CARDIOVASCULAR SYSTEM Heart auscultation Lecture 2/5
The Goals of Auscultation
The intensity of S 1 in all areas
The intensity of S 2 in all areas
The characterization of any systolic sounds
The characterization of any diastolic sounds
Normal heart sounds
In younger patients physiologic splitting of S2. is possible
S2 is made up of 2 components, aortic (A2) and pulmonic (P2) valve closure.
On inspiration, venous return to the heart is augmented and pulmonic valve closure is delayed, allowing you to hear first A2 and then P2.
On expiration, the two sounds occur closer together and are detected as a single S2.
The two components of S1 (mitral and tricuspid valve closure) occur so close together that splitting is not appreciated.
Extra heart sounds
While present in normal subjects up to the ages of 20-30, they represent pathology in older patients.
An S3 is most commonly associated with left ventricular failure and is caused by blood from the left atrium slamming into an already overfilled ventricle during early diastolic filling.
The S4 is a sound created by blood trying to enter a stiff, non-compliant left ventricle during atrial contraction. It's most frequently associated with left ventricular hypertrophy that is the result of long standing hypertension.
Positioning the patient on their left side while you listen may improve the yield of this exam.
The presence of both an S3 and S4 simultaneously is referred to as a summation gallop.
Factors that may influence the intensity of the heart sounds: first sound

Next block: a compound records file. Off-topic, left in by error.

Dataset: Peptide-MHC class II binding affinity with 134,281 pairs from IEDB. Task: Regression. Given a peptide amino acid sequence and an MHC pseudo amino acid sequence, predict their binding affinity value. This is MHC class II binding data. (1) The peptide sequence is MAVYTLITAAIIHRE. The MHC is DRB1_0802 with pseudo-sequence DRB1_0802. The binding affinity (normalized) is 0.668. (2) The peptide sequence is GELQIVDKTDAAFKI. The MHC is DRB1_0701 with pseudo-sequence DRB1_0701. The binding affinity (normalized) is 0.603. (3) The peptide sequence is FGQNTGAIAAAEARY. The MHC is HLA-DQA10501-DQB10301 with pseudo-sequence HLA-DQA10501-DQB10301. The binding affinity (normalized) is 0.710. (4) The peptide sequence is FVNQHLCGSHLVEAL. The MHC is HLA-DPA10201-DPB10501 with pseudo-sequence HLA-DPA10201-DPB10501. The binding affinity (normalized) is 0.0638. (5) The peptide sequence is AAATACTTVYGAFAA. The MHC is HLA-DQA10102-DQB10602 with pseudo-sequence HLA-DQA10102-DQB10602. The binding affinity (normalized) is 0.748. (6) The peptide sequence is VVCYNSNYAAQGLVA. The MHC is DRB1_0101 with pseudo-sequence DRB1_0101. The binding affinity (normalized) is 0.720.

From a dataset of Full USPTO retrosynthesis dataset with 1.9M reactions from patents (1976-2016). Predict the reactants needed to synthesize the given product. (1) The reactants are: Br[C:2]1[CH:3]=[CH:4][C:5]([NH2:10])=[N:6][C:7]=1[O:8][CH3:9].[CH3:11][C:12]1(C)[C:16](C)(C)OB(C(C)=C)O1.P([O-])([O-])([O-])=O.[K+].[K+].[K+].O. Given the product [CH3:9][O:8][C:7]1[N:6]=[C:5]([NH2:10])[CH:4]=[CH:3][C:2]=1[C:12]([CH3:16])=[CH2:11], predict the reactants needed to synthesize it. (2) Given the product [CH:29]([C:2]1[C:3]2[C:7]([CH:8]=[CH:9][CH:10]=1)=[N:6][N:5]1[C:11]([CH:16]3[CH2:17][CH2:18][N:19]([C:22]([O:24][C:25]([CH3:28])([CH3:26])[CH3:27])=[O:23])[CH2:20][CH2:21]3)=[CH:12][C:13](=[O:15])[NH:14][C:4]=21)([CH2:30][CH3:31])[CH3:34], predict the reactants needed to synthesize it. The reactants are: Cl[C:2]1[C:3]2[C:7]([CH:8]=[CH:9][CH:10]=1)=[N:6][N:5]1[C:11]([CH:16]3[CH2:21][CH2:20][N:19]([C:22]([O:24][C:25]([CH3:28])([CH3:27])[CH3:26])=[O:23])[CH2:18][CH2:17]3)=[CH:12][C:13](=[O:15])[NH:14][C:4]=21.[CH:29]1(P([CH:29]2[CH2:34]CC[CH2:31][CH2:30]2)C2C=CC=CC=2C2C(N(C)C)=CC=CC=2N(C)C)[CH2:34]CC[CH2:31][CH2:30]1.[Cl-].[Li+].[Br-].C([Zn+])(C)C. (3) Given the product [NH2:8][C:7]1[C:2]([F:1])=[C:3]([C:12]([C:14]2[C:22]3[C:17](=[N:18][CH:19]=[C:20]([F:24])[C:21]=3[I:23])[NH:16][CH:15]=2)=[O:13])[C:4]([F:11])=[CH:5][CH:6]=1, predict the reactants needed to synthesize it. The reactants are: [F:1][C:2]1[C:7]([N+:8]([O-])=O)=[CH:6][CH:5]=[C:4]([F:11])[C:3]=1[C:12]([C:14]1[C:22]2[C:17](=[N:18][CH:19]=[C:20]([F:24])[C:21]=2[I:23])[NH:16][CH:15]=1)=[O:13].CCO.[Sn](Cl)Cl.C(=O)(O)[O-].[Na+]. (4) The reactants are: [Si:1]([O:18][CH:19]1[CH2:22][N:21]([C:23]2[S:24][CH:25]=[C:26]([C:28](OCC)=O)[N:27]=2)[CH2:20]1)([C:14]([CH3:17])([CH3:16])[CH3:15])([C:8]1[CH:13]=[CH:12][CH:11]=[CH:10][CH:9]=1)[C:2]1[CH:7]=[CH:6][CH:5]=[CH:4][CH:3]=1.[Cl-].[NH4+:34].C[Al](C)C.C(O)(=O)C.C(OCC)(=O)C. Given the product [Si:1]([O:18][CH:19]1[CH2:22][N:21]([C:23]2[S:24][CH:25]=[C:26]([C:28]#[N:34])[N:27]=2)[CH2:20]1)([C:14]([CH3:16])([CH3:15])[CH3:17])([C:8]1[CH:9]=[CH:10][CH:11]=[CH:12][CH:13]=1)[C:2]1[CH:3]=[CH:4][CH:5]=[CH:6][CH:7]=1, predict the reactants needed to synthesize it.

Loud first sound
Atril myxoma (rare)
Soft first sound
Low cardiac output (rest, heart failure)
Severe mitral reflux (caused by destruction of valve)
Variable intensity of first sound
Complete hart block
Factors that may influence the intensity of the heart sounds: second sound
Loud aortic component of second sound
Dilated aortic root
Soft aortic component of second sound
Calcific aortic stenosis
Loud pulmonary component of second sound
Points for auscultation
Any Murmurs Describtion
Timing in the cardiac circle
Relationship to respiration
Relationship to body position
Differentials of systolic murmurs
Innocent systolic murmur
atrial septal defect
Ventricular septal defect
Grading the intensity of murmurs
Grade 1 just audible with a good stethoscope in a quiet room
Grade 2 quiet but readily audible with a stethoscope
Grade 3 easily heard with a stethoscope
Grade 4 a loud, obvious murmur
Grade 5 very loud, heard not only over the precordium but elsewhere in the body
Behaviour of murmurs in respiration
Louder immediately on inspiration
Pulmonary valve flow murmurs
Quieter immediately on inspiration (may become louder later)
Louder during Valsalva manoeuvre
Hypertrophic obstructive cardiomyopathy
The murmur of mitral prolapse may become louder or softer during inspiration